The vertical component will be affected by the magnetic field.  The vertical component is:

vV = v sin q

So we can write:

Therefore we can rewrite this for the radius:

Therefore the radius of the circular path is smaller than if the particle struck the field at right angles.

 A cosmic ray particle is identical to the one in Question 4, but strikes the Earth's magnetic field at an angle of 60o  to the horizontal.  Calculate the radius of the circular path made by the particle now.

Because there is horizontal motion, the path of the particle is helical (like the coil of a spring), not circular.  This is shown side-on in the diagram:

If viewed end-on, the cross section of the path is circular

The pitch, d, of the coil can be worked out simply by multiplying the magnitude of the horizontal velocity by the time, T, it takes the particle to complete one revolution of the circular cross section.   Therefore:

d = vHT

The time taken to complete one revolution is the circumference of the circle divided by magnitude of the vertical velocity:

It doesn't take a genius to write:

This tells us that the rate of rotation is NOT affected, as the radius and the magnitude of the vertical velocity are both changed by the same amount

 Use your answers to Question 5 to: (a) work out the time taken for the particle to make one revolution; (b) to calculate the pitch of the coiled path.

The path of the cosmic ray follows the field lines of the Earth's magnetic field.  It is guided towards the North Pole, where it will interact with molecules high in the atmosphere.  If the particles produced by the interaction are charged, they too will spiral with the magnetic field.  If they are uncharged, they will go off in random directions.

Path through the Magnetosphere

We treated the Earth's magnetic field as uniform in the argument above.  The Earth's magnetic field (the magnetosphere) extends to about 90 000 km from the Earth.  At its limit, the magnetic field strength has a low value, much lower than the figure given in Question 4.  The radius of the curved path traced by a lower energy cosmic ray will be large at the limit of the magnetosphere, but will decrease as the magnetic field strength gets bigger.  The idea is shown in the picture below:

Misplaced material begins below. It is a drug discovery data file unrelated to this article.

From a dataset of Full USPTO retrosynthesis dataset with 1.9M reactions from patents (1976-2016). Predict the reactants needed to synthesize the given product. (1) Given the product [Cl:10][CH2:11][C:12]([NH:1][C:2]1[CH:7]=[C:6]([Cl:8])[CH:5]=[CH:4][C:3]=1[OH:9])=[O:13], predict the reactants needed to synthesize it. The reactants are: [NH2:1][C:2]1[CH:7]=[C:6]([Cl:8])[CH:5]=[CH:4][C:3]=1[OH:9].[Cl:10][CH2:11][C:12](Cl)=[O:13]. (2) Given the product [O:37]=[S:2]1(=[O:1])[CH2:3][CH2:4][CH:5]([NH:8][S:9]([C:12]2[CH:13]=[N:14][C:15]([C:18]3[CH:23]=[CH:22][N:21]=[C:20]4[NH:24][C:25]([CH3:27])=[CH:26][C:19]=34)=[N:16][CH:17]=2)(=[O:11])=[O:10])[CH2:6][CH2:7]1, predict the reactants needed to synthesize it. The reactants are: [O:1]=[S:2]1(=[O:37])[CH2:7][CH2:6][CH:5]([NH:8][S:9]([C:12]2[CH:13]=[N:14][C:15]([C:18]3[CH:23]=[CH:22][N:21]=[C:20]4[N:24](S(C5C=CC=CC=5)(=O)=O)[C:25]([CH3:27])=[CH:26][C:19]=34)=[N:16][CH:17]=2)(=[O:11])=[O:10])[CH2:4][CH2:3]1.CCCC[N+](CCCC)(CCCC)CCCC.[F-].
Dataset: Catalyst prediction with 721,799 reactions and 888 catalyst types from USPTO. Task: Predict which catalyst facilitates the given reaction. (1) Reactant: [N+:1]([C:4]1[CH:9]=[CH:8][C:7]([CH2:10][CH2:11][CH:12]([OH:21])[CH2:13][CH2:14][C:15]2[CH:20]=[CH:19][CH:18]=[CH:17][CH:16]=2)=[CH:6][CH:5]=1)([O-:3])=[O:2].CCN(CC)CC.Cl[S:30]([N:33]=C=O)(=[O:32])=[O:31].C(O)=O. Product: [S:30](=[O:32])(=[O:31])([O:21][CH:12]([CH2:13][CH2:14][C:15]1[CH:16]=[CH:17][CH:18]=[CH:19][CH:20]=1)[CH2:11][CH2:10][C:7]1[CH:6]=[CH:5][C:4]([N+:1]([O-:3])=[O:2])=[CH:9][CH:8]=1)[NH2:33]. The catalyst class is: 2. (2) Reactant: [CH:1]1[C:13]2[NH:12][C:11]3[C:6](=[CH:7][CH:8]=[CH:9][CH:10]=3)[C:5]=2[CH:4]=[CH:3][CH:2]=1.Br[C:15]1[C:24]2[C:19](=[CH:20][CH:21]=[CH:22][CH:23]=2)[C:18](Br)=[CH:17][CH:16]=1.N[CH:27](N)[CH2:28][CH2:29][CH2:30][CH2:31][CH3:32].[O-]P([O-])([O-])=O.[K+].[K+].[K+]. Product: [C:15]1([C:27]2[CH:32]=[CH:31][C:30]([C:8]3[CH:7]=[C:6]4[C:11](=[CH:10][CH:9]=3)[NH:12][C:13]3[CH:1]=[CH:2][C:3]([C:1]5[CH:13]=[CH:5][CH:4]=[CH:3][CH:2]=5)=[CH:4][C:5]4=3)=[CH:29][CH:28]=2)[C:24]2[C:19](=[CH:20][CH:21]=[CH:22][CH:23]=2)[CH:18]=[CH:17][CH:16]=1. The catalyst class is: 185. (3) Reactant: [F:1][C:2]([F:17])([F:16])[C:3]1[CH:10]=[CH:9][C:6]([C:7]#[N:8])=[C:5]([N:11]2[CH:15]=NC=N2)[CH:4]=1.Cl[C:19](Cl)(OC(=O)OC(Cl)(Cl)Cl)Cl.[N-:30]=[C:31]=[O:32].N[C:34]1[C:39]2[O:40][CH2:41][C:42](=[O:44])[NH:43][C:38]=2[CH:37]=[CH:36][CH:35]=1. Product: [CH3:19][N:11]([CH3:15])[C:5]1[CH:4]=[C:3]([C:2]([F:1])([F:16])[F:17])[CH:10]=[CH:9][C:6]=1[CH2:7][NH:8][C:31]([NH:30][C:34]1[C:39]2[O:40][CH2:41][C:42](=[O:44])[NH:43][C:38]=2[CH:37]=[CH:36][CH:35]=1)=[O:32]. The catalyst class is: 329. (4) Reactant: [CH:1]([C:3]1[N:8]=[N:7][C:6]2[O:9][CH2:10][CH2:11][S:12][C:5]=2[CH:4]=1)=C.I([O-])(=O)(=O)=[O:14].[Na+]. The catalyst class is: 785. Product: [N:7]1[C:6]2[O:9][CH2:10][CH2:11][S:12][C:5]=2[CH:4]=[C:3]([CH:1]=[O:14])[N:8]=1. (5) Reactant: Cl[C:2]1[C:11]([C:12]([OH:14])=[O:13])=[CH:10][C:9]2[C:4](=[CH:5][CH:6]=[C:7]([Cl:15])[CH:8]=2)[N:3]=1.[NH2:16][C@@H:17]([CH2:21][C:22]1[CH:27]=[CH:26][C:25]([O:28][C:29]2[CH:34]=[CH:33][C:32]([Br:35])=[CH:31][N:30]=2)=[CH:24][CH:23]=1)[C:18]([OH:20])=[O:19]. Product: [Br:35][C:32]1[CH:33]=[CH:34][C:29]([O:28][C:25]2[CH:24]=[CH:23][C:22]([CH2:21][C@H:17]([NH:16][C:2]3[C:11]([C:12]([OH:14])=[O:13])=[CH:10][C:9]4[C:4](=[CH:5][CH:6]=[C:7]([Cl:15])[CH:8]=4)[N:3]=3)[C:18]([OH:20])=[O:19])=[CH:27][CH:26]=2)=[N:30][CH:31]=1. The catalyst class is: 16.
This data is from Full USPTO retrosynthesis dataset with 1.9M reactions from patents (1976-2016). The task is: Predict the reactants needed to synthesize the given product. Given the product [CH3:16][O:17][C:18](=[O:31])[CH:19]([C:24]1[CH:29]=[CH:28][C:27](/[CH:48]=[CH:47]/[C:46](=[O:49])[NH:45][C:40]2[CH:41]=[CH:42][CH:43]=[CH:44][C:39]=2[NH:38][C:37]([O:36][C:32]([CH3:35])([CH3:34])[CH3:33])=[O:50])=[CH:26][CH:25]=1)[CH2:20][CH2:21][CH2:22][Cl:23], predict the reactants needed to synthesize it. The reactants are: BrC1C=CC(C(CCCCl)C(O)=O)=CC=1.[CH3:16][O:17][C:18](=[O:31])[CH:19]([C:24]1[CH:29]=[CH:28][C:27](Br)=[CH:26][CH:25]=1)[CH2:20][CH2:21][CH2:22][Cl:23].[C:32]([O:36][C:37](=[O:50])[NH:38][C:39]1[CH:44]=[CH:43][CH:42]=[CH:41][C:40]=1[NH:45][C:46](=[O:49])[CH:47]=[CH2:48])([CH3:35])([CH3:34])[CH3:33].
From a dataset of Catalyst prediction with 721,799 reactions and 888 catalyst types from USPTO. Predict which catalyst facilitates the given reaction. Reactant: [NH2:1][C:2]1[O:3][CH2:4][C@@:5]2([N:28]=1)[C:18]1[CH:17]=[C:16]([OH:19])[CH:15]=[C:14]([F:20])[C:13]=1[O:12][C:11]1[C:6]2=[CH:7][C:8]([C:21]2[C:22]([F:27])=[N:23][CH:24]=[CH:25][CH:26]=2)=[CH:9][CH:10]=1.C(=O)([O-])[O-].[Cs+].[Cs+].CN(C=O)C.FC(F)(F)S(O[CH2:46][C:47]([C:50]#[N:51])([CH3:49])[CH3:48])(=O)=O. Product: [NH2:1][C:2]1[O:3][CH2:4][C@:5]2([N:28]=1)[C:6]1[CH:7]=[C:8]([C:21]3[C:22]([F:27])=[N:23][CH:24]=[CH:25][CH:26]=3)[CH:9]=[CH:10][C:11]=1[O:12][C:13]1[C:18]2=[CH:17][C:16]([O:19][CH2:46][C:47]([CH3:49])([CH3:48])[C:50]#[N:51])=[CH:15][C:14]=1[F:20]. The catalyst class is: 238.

Image of Antartica - Wikimedia Commons

So the cosmic ray particle spirals as shown.

Very high energy cosmic ray particles would not be affected by the Earth's magnetic field to the extent shown in this diagram.  The path would be slightly curved, but would strike the atmosphere and interact with molecules, or even strike the ground.

The interactions produce high energy particles, such as muons and pions, which in turn form ions.  These should, in theory, produce visible photons that could be seen near the poles in the form of the aurora borealis (and the aurora australis).  In practice, the effect is weak.  The effect is more marked due to the Solar Wind, which we will consider in the next tutorial.

Exposure to Cosmic Rays

The magnetosphere protects us from many cosmic rays, although some cosmic ray particles get through.  The dose received on the ground is quoted about 3.0 × 10-8 Sv per hour.  This is increased to about 5 × 10-6  Sv h-1 when flying at 10 000 m in a commercial aeroplane.  Even so, a passenger flying across the Atlantic will receive of dose of 3.2 × 10-5 Sv, about the dose that you would get from an X-ray at the dentist.

Cosmonauts travelling to Mars will not have the protection afforded by magnetosphere, so will receive significantly more exposure to cosmic rays.  Additionally Mars has no magnetic field.  It is possible that such cosmonauts could be exposed to significant damage to the DNA.

Cosmic ray particles can also cause damage to electronic components, which is not desirable on a long distance spaceflight.